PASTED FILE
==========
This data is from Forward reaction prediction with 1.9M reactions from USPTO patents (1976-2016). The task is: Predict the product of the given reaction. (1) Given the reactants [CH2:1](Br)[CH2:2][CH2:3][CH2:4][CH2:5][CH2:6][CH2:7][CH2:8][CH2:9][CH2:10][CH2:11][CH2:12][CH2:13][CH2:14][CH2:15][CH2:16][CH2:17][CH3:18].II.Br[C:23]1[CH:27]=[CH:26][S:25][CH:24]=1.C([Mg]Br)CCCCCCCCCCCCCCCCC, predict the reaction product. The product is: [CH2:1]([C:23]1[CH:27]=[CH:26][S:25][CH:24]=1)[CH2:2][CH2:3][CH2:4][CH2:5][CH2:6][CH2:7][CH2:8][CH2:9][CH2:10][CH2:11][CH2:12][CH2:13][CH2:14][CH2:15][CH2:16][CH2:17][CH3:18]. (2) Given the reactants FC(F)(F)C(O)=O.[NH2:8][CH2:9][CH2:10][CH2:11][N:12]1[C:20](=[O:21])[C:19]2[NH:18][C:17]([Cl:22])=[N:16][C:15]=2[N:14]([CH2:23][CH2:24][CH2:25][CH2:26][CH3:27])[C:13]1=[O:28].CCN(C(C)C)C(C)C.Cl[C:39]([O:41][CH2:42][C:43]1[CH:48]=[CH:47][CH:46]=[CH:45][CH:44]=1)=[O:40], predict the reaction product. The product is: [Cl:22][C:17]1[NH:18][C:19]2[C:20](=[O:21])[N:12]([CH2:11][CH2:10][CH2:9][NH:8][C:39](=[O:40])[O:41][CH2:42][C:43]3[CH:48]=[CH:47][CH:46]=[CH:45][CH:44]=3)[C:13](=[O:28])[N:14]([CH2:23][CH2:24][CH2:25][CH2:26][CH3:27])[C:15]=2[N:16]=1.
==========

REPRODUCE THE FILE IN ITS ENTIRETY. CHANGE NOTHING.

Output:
This data is from Forward reaction prediction with 1.9M reactions from USPTO patents (1976-2016). The task is: Predict the product of the given reaction. (1) Given the reactants [CH2:1](Br)[CH2:2][CH2:3][CH2:4][CH2:5][CH2:6][CH2:7][CH2:8][CH2:9][CH2:10][CH2:11][CH2:12][CH2:13][CH2:14][CH2:15][CH2:16][CH2:17][CH3:18].II.Br[C:23]1[CH:27]=[CH:26][S:25][CH:24]=1.C([Mg]Br)CCCCCCCCCCCCCCCCC, predict the reaction product. The product is: [CH2:1]([C:23]1[CH:27]=[CH:26][S:25][CH:24]=1)[CH2:2][CH2:3][CH2:4][CH2:5][CH2:6][CH2:7][CH2:8][CH2:9][CH2:10][CH2:11][CH2:12][CH2:13][CH2:14][CH2:15][CH2:16][CH2:17][CH3:18]. (2) Given the reactants FC(F)(F)C(O)=O.[NH2:8][CH2:9][CH2:10][CH2:11][N:12]1[C:20](=[O:21])[C:19]2[NH:18][C:17]([Cl:22])=[N:16][C:15]=2[N:14]([CH2:23][CH2:24][CH2:25][CH2:26][CH3:27])[C:13]1=[O:28].CCN(C(C)C)C(C)C.Cl[C:39]([O:41][CH2:42][C:43]1[CH:48]=[CH:47][CH:46]=[CH:45][CH:44]=1)=[O:40], predict the reaction product. The product is: [Cl:22][C:17]1[NH:18][C:19]2[C:20](=[O:21])[N:12]([CH2:11][CH2:10][CH2:9][NH:8][C:39](=[O:40])[O:41][CH2:42][C:43]3[CH:48]=[CH:47][CH:46]=[CH:45][CH:44]=3)[C:13](=[O:28])[N:14]([CH2:23][CH2:24][CH2:25][CH2:26][CH3:27])[C:15]=2[N:16]=1.